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Tuesday, 3 April 1973
Page: 962


Mr WILLIS (GELLIBRAND, VICTORIA) - When the Treasurer was in the United States of America was his attention drawn to the rapidly rising food prices in that country as evidenced by the increase of 31 per cent over the last 6 months in the farm products and processed food section of the American wholesale price index? Can he inform the House whether such rapid increases in food prices in the United States in any way account for the recent increases in food prices in Australia?


Mr CREAN (MELBOURNE PORTS, VICTORIA) (Treasurer) - There was deep concern in the United States of America at the rapidly rising price situation particularly, as has been suggested, with respect to food prices, meat standing out as the worst example. Perhaps I should say one or two things in passing. In the United States there have been some pretty good examples of consumer resistance to the situation. I should hope that more of this would begin to be evident in Australia and also that there would be a realisation that in Australia the States have far more power in these fields than they have cared to exercise.


Mr Nixon - Including Labor States.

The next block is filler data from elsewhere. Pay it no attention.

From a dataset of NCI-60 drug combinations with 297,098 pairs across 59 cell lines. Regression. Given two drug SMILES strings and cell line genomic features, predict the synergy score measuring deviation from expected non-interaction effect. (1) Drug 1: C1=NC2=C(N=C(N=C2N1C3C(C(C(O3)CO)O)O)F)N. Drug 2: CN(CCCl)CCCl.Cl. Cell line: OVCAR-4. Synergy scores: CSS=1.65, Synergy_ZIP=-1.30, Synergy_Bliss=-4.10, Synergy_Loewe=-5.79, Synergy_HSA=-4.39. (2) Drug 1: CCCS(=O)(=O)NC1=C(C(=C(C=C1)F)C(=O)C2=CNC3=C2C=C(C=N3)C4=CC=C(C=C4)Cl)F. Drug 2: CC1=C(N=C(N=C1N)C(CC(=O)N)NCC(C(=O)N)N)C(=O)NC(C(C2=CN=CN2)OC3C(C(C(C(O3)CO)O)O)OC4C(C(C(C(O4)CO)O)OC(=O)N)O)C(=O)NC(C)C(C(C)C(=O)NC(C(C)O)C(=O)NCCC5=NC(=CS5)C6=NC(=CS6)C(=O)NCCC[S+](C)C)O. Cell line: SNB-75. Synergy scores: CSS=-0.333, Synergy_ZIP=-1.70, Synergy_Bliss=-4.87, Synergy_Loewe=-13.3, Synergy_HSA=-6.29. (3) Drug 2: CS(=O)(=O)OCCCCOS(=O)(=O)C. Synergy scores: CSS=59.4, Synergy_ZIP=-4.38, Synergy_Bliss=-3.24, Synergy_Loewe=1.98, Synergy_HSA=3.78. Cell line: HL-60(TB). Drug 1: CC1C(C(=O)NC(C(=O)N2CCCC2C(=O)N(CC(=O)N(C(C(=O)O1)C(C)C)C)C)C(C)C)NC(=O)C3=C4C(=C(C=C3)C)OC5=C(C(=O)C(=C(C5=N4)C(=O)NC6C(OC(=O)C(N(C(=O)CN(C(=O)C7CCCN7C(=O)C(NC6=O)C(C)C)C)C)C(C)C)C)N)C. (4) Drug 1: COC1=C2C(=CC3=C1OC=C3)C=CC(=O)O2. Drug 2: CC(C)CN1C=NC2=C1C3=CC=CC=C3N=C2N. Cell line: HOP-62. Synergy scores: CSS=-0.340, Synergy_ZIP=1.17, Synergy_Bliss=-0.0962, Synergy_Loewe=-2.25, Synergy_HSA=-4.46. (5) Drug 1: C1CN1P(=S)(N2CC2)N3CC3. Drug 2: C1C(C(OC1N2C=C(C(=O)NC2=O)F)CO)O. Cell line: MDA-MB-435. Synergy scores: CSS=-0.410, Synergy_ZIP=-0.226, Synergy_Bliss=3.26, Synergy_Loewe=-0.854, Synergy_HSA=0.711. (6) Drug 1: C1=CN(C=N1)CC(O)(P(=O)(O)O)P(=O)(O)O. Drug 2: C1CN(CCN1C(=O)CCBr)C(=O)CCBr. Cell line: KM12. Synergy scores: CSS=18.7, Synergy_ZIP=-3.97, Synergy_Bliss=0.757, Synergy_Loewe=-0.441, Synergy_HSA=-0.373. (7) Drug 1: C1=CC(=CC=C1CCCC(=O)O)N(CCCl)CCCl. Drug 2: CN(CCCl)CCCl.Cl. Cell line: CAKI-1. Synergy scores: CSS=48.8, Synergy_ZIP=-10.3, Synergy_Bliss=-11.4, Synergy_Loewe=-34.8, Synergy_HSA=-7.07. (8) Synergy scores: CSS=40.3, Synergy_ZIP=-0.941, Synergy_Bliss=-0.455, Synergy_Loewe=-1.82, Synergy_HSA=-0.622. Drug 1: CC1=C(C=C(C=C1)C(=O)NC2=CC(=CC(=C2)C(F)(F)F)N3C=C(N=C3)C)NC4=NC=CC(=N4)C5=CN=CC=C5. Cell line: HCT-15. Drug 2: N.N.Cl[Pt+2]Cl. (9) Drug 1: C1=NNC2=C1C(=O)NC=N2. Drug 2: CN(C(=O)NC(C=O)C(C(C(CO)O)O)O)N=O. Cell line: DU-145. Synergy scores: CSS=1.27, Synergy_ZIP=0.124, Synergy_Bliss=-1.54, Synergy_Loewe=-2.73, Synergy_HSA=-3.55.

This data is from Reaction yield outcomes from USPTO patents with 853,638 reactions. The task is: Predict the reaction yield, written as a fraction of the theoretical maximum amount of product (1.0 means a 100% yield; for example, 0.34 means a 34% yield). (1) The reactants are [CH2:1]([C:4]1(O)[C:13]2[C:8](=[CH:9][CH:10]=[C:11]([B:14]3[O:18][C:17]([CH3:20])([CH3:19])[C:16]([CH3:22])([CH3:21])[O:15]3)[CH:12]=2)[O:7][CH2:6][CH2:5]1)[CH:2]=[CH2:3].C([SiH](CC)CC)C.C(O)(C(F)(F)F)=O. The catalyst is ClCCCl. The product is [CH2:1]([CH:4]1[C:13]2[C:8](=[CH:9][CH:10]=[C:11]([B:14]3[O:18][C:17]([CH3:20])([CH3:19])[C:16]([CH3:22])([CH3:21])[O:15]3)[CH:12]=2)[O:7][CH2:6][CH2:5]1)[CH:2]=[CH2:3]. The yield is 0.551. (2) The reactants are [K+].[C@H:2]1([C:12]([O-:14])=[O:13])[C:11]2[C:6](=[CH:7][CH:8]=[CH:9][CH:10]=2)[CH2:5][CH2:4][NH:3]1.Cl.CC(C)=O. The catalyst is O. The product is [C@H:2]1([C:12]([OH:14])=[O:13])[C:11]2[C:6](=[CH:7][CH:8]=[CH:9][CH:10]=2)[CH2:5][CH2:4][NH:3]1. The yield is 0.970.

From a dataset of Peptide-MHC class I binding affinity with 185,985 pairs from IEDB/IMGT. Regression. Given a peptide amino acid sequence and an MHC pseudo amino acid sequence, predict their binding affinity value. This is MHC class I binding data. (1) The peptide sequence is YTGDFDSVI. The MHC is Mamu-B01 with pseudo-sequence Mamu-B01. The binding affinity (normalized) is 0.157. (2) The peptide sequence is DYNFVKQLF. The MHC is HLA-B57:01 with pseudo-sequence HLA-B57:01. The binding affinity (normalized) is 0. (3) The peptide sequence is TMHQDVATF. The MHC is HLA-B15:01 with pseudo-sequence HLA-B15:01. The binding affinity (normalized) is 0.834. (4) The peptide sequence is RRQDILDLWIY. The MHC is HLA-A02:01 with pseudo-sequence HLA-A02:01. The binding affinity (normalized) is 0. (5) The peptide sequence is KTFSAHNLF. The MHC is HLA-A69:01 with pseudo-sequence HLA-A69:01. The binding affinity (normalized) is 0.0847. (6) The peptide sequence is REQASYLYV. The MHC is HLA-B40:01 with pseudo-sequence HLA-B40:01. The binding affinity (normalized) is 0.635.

Mr CREAN - Including the non-Labor States and particularly the 2 States which between them contain two-thirds of the population of Australia - Victoria and New South Wales - and which do not have Labor governments and whose governments seem to be concerned about the fate of the electors only a month or two before an election. If Mr Hamer, in particular, instead of taking action against mock auctions took action about this very real problem that is evident the public might take him a little more seriously. As the questioner has said, in some respects the prices that have been received for meat in the United States of America have had adverse effects on the price of meat in Australia although here again the easy answer is that it is all a question of the law of supply and demand. I think that every party ought to recognise, as is being recognised by the United States, that the question of rapidly rising prices seriously concerns the public and, rightly or wrongly, the public believes that the problem is remediable by government action, and most believe that that remedial action should be at the Federal level. I think that is a rather over-simplified situation. I do not think that there can be a serious grappling with that problem in Australia unless in the process there is the fullest co-operation by the States and the Commonwealth and also by the Opposition in this Parliament. I hope that those lessons may be observed. At least consumer resentment in the United States did lead to very firm action at the Presidential level to control the prices of beef, lamb and pork.







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